"jackie northam" Discussed on KQED Radio

KQED Radio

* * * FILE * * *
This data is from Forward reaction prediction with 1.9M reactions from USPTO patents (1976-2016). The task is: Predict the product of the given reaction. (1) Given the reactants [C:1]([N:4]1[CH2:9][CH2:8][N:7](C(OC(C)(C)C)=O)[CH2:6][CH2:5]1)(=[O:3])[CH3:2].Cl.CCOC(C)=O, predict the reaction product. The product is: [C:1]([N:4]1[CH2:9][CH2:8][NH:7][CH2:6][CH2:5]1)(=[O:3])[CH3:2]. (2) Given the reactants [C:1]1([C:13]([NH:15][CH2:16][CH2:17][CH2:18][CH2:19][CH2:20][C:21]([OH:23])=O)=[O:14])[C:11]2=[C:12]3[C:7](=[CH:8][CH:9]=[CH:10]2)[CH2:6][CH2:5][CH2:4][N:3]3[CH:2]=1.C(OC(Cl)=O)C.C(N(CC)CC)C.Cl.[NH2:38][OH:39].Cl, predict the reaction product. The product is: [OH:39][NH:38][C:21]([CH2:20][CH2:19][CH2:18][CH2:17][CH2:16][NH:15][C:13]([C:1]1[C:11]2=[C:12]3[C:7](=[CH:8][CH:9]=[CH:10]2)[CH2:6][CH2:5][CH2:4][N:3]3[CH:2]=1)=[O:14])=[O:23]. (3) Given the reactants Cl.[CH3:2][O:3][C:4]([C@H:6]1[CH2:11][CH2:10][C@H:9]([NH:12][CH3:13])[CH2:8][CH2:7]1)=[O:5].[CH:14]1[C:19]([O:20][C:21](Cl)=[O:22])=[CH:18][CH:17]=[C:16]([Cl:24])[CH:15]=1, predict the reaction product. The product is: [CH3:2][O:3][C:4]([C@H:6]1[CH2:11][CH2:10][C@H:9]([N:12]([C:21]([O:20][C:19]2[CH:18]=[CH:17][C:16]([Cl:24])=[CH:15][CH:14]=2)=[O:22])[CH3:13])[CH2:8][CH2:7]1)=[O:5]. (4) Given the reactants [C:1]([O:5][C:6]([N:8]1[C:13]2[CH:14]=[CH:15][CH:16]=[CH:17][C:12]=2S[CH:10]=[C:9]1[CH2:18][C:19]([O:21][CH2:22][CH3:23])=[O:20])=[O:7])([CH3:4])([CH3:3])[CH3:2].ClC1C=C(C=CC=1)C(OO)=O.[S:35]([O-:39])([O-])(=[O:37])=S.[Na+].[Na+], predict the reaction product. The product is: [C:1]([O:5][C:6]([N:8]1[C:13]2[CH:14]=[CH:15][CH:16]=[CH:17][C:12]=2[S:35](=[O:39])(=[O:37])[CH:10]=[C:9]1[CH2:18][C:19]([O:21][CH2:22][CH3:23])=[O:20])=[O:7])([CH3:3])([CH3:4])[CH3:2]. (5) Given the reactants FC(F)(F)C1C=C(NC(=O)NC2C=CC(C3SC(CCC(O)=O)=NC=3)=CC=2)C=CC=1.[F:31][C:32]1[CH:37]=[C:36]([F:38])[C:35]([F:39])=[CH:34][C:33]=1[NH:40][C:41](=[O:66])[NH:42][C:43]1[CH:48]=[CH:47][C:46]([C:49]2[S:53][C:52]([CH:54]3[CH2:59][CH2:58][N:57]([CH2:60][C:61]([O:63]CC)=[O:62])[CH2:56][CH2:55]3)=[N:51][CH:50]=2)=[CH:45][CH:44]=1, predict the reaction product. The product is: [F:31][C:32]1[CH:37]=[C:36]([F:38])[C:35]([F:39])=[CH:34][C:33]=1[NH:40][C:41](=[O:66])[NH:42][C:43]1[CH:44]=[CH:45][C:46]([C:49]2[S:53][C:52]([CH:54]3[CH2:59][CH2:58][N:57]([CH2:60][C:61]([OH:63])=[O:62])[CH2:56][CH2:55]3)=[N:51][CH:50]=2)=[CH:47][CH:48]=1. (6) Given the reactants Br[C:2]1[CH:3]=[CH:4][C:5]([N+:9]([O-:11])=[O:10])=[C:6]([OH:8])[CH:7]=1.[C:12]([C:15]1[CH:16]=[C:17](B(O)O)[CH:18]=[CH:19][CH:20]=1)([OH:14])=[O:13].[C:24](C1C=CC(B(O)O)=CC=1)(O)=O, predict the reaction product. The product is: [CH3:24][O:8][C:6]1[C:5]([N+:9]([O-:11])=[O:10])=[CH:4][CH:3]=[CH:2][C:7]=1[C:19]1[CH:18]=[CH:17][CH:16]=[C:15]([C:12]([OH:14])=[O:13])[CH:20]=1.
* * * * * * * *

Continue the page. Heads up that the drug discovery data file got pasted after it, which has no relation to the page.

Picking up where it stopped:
04:14 min | 2 years ago

"jackie northam" Discussed on KQED Radio